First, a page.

L.A. River to reopen for another summer of recreation

L.A. River, kayaking

Kayakers shown last year preparing to launch into the river in  Elysian Valley/Martha Benedict

By Nathan Solis

ELYSIAN VALLEY — A stretch of the Los Angeles River will once again be open for fishing, kayaking, hiking and other recreational pursuits starting Memorial Day, Monday, May 26. For the second year in a row,  the public will be able to access the river at specific areas in Elysian Valley, where they can launch their non-motorized boats (sorry no inner tubes) or watch the local wildlife.

The summer program, which ends on Labor Day, makes the river accessible for about three months to the public during daylight hours, with rangers from the Mountains Recreation and Conservation Authority on hand to provide safety measures. Guided kayak tours are available throughout the summer for those inexperienced in traveling the river.

Last year’s L.A. River Recreation Zone offered some of these activities for the first time, with at least 3,000 people paddling the river over the summer. Kayakers may launch their boats in either Elysian Valley or in the Sepulveda Basin, though those adventurers are on their own when it comes to walking the actual boat to the river, down the riverbed and into and out of the water.

Unfortunately dogs are not allowed in the actual river, though dog walkers are encouraged to trot the paths alongside the channel with their canines. Various parking spots can be found throughout Northeast L.A. A permit is needed for fishing. Sunblock is recommended and other activities are offered by Marsh Park in Elysian Valley.

L.A. River, kayaking

Elysian Valley River Recreation Zone | Map from L.A. River Recreation Zone

Nathan Solis is a Highland Park resident who writes about and photographs the L.A. music scene. You can find more of Solis’ stories, reviews and photos at Smashed Chair.


  1. Just a quick editorial note that you have Monday, May 26, identified as “Labor Day,” but it is in fact Memorial Day. You correctly label the end of the program in the subsequent paragraph as taking place on Labor Day. Otherwise, thanks for sharing this info!

  2. Thanks for covering this. I run LA River Kayaks and we are partnered with the MRCA to provide rental and optional guide services. Looking forward to a great summer!

  3. what a scam, charging people to use a river that is public property, a “strenuous 2.5 mile trip” HA HA , that is not even the best part of the river , I put my own kayak in at sepulveda dam and floated all the way to long beach, for free… and i brought beer too.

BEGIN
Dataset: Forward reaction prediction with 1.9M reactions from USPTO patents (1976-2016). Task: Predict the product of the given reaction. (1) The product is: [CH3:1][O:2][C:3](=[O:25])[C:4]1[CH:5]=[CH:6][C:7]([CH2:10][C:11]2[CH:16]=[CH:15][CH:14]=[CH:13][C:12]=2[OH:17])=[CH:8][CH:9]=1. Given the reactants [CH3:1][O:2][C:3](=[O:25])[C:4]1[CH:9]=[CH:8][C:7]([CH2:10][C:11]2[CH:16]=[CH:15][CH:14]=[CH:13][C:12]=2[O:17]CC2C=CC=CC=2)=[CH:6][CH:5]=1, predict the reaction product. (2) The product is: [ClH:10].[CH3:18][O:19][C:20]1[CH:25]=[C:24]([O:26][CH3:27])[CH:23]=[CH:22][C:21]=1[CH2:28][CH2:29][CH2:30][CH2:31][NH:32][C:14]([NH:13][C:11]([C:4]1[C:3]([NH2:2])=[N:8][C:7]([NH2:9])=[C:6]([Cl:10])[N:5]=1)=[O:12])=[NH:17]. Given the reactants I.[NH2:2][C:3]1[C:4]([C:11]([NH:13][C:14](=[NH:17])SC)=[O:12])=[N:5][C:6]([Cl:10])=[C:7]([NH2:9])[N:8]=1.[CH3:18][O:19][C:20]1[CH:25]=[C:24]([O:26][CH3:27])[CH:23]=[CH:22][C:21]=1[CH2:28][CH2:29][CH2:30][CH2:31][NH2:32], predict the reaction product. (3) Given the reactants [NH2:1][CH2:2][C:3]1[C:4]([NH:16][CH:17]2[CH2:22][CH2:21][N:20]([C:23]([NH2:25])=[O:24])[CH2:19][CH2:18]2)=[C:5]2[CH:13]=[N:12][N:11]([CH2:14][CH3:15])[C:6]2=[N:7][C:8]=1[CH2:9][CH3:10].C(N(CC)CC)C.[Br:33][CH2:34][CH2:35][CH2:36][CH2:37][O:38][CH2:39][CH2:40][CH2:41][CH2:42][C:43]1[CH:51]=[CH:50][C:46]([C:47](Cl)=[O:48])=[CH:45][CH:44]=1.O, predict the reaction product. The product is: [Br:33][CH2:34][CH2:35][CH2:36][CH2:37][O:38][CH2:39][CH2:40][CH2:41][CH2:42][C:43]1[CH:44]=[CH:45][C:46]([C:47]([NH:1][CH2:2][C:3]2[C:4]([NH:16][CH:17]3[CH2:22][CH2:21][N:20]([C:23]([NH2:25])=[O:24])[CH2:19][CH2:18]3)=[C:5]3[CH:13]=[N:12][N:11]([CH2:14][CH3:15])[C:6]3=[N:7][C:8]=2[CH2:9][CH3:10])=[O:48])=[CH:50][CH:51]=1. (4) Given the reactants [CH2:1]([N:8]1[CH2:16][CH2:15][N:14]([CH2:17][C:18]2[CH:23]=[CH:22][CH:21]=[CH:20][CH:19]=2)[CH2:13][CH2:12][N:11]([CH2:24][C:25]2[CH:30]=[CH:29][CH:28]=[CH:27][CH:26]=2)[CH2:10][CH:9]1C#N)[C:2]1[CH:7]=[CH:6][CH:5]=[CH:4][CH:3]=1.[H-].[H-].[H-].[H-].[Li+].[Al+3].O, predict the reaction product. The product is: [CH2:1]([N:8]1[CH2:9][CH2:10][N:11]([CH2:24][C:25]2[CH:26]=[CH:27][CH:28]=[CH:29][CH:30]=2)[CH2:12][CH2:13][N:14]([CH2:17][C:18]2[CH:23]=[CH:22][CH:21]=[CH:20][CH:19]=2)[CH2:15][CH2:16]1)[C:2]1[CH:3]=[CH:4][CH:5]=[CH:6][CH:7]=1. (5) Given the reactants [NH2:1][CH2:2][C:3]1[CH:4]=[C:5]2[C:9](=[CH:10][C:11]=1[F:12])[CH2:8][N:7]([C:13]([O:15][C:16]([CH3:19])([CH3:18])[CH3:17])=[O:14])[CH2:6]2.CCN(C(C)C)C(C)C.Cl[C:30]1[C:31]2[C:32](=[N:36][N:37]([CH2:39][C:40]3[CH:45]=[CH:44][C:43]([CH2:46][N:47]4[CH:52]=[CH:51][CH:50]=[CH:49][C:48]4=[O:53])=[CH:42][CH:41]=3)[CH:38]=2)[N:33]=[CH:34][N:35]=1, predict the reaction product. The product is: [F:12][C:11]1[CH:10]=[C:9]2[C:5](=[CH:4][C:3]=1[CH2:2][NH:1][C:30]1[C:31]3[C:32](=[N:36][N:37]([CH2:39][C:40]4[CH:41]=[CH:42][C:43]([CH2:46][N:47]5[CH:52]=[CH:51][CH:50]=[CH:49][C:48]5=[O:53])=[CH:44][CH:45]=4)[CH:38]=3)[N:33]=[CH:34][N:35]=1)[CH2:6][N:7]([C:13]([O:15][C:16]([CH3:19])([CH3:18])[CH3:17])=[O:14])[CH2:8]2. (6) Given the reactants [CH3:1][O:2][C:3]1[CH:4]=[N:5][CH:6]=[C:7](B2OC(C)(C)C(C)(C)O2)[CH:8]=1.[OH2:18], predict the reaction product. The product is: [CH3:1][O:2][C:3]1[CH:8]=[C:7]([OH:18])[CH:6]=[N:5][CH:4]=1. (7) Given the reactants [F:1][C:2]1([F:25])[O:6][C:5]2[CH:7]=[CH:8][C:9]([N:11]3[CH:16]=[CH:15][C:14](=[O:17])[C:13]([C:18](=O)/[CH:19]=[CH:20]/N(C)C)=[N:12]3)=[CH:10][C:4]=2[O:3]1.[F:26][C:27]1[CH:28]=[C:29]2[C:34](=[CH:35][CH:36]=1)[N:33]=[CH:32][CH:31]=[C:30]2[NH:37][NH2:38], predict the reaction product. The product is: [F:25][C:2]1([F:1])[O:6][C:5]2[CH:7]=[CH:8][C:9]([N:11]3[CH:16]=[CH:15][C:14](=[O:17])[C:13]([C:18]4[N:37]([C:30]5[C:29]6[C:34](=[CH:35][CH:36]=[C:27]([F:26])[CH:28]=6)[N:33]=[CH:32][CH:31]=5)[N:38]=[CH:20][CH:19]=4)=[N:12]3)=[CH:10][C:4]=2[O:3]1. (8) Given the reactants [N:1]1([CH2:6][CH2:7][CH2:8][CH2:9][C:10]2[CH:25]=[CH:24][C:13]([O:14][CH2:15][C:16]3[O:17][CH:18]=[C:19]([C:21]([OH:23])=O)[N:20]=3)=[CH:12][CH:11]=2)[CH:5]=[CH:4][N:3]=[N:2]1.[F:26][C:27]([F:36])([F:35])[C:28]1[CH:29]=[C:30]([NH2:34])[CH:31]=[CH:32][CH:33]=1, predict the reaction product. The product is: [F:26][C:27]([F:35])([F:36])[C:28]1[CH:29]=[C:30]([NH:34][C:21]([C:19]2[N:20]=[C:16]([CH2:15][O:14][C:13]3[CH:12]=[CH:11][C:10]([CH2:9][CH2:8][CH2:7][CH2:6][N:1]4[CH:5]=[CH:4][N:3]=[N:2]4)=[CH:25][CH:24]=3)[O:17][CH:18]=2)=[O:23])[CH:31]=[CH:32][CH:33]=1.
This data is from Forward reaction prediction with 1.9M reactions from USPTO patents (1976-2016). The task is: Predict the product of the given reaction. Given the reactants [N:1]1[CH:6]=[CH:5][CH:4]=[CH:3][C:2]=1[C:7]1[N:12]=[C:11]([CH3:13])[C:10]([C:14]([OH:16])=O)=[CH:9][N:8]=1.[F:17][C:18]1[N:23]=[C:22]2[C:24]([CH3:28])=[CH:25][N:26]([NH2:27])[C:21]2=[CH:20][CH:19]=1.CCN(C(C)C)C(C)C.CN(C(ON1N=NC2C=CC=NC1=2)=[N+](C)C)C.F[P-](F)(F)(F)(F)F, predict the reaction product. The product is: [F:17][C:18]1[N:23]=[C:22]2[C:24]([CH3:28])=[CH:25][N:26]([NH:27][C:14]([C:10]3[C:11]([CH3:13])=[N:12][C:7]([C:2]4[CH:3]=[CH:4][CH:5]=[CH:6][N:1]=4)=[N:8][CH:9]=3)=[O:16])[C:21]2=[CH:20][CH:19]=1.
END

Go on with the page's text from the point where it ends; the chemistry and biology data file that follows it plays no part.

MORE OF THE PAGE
pay up hipsters, see you on the river

    • Uhh…. it’s free to single users, only big organized groups have to pay. And what do “hipsters” have to do with this? Misguided hate much?

    • Can you really go from the Sepulveda Dam all the way to Long Beach on a kayak?

      • David McGovern

        No. You can really only go from Rattlesnake Park to Egret Park. It’s about a 3 mile kayak row. But maybe one day in our lifetime, we’ll be able to do Sepulveda to the Harbor. That would be incredible!

    • David McGovern

      Sepulveda to the Harbor?

      Interesting, especially considering that is (1) illegal, and (2) impossible, due to several mile stretches of dry river through the SF Valley and South LA.

  4. Isn’t the LA River the channel for all the slew, grime, dirt, debris and trash the people throw in the streets and run off from? Sure I want to Kayak in a river of garbage and walk along the water that smells like a toilet.

  5. Well this section of the LA river I guess is not full of trash and grime from the city just yet. I have heard this is a fun thing to do over the weekend. I have yet to do this activity, I will have to get out there and try it out before I can say anything. The one fact it that I am from the Midwest and I am used to rafting or kayaking down a real river and not a man made one.

    I do look forward in trying this out in the near future. Thanks for the article on this.

  6. @Nathan…….the LA river is a real river.. However, it used to overflow its banks and meander thru the SF Valley. So they made it into a channel. Of course, the Army Corp of Engineers tends value engineer their projects and went overboard.

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